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The Role of Autonomic Arousal in Anxiety’s Effect on Cognitive Control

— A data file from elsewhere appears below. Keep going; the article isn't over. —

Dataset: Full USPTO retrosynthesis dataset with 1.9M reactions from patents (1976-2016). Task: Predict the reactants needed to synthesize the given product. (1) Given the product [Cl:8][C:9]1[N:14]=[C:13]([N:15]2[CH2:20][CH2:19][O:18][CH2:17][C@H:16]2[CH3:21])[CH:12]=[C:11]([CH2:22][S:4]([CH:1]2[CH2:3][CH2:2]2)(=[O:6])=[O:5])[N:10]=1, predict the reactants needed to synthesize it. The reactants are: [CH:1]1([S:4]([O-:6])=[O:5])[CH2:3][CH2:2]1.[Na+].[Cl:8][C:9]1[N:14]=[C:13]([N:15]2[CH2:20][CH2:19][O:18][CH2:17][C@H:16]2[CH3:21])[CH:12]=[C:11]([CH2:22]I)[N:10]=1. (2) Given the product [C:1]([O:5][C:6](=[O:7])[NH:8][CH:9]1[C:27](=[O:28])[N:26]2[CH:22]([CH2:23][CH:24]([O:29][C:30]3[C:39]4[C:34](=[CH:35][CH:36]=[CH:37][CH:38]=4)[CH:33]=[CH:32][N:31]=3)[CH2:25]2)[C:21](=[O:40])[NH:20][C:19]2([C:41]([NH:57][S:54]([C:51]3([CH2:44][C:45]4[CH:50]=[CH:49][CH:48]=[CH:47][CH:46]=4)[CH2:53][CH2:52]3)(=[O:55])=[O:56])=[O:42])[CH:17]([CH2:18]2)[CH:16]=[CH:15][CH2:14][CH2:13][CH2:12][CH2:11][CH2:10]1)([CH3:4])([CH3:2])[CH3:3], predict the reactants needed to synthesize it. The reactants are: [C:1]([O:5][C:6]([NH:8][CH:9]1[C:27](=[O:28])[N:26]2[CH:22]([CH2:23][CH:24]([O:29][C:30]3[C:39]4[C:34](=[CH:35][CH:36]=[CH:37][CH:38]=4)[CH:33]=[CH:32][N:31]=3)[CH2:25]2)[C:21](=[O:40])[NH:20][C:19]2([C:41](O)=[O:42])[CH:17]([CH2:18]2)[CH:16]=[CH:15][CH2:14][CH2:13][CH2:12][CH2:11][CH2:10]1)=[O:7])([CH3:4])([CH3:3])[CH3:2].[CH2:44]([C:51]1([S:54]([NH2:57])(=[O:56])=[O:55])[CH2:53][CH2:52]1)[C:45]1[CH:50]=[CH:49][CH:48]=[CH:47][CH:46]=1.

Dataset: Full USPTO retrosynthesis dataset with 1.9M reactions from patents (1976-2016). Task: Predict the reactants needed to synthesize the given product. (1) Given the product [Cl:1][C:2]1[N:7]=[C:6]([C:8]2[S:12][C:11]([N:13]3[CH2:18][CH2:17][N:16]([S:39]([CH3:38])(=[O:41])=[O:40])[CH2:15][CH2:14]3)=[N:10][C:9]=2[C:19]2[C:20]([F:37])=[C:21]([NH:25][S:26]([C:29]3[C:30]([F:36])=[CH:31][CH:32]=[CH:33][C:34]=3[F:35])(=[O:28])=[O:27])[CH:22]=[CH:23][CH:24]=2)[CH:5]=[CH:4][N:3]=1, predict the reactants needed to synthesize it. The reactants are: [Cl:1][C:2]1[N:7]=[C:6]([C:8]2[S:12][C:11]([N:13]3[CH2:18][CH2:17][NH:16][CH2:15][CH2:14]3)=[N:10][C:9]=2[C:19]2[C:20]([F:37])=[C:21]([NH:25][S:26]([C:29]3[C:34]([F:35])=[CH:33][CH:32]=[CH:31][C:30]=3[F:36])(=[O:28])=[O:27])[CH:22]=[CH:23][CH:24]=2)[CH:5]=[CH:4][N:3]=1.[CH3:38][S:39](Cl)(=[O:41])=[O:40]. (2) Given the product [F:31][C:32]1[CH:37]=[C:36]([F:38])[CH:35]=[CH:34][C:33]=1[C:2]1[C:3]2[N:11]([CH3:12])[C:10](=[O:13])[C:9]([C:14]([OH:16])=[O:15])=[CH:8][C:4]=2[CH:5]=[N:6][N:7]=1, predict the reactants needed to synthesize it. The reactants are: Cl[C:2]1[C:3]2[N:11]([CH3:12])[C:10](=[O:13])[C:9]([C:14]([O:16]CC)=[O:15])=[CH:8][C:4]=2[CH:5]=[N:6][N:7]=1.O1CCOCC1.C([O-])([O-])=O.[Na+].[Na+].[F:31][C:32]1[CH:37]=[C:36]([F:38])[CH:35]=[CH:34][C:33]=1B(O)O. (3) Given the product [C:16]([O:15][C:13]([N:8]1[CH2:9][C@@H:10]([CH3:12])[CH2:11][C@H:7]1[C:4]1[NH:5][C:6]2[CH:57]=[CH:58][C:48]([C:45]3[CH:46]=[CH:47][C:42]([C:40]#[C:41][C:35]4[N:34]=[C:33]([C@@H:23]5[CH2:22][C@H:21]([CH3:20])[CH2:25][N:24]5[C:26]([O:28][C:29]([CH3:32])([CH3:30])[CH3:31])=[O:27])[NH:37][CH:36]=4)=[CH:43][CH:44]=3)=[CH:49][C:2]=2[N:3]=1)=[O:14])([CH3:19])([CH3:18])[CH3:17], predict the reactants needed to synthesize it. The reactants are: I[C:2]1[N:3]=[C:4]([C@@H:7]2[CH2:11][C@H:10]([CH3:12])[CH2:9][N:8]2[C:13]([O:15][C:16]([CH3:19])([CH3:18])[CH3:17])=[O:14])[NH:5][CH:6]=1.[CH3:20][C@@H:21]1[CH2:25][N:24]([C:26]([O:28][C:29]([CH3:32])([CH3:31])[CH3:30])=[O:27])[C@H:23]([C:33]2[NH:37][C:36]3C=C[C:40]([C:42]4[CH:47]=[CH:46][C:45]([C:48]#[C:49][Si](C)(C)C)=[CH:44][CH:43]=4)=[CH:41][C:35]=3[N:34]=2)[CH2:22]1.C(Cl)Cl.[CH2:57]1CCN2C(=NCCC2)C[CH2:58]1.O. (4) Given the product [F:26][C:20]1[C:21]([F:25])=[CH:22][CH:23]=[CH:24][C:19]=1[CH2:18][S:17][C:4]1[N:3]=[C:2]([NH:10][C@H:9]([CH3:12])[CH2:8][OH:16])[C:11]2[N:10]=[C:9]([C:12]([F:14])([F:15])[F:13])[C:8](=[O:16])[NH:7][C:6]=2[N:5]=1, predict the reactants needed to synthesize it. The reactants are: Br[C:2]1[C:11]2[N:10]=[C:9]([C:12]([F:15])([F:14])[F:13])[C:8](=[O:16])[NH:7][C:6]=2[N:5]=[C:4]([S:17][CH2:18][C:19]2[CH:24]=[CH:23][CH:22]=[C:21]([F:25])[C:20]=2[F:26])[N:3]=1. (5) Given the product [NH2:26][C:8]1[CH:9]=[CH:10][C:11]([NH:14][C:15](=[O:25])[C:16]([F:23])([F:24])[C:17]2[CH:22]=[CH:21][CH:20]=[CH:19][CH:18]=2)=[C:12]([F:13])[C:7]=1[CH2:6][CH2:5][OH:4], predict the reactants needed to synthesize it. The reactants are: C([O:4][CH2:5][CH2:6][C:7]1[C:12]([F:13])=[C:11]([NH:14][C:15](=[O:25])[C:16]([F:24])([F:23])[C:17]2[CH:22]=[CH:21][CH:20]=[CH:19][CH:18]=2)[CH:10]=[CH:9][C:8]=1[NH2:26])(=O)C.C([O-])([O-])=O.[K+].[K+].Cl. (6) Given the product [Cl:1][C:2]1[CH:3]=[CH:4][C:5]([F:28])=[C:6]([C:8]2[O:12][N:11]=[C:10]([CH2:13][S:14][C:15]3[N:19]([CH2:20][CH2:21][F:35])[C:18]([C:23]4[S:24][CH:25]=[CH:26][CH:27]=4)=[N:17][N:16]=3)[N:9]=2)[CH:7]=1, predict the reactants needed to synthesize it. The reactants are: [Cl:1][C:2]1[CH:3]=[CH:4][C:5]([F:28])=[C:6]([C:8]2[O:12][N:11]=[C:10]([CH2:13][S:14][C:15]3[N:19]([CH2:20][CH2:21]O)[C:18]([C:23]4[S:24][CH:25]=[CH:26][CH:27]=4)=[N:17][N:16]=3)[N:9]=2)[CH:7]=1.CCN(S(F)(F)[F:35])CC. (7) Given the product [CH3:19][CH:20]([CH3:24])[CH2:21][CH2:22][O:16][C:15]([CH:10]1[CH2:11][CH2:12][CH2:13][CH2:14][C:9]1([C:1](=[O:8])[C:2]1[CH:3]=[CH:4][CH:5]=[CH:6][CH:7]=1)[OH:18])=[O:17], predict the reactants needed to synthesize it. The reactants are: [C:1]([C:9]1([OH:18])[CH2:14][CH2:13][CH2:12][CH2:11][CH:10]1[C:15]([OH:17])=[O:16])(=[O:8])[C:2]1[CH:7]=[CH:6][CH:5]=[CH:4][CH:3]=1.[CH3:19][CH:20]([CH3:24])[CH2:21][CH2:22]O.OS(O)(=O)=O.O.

Anxiety can impact a host of cognitive functions from learning to attention (Roy, 2013; Bar-Haim et al., 2007). Cognitive control is an important collection of cognitive functions central to goal pursuit, and can vary with psychopathology (Mueller, 2001; Hallion et al., 2017). The impact of anxiety on cognitive function may be particularly pronounced under threatening contexts (Chand & Marwaha, 2023). However, cognitive control performance in threatening contexts, and how it might vary with anxiety, has been sparsely studied. To examine this relationship, performance on the AX Continuous Performance Task (a well-known cognitive control measure) was examined under threat of performance-contingent punishment relative to a no-threat condition, and related to trait anxiety, measured with the State-Trait Anxiety Inventory (Spielberger et al., 1983). We hypothesized that high-anxiety individuals would engage in lower and/or more reactive cognitive control relative to low-anxiety individuals, especially under the possibility of punishment.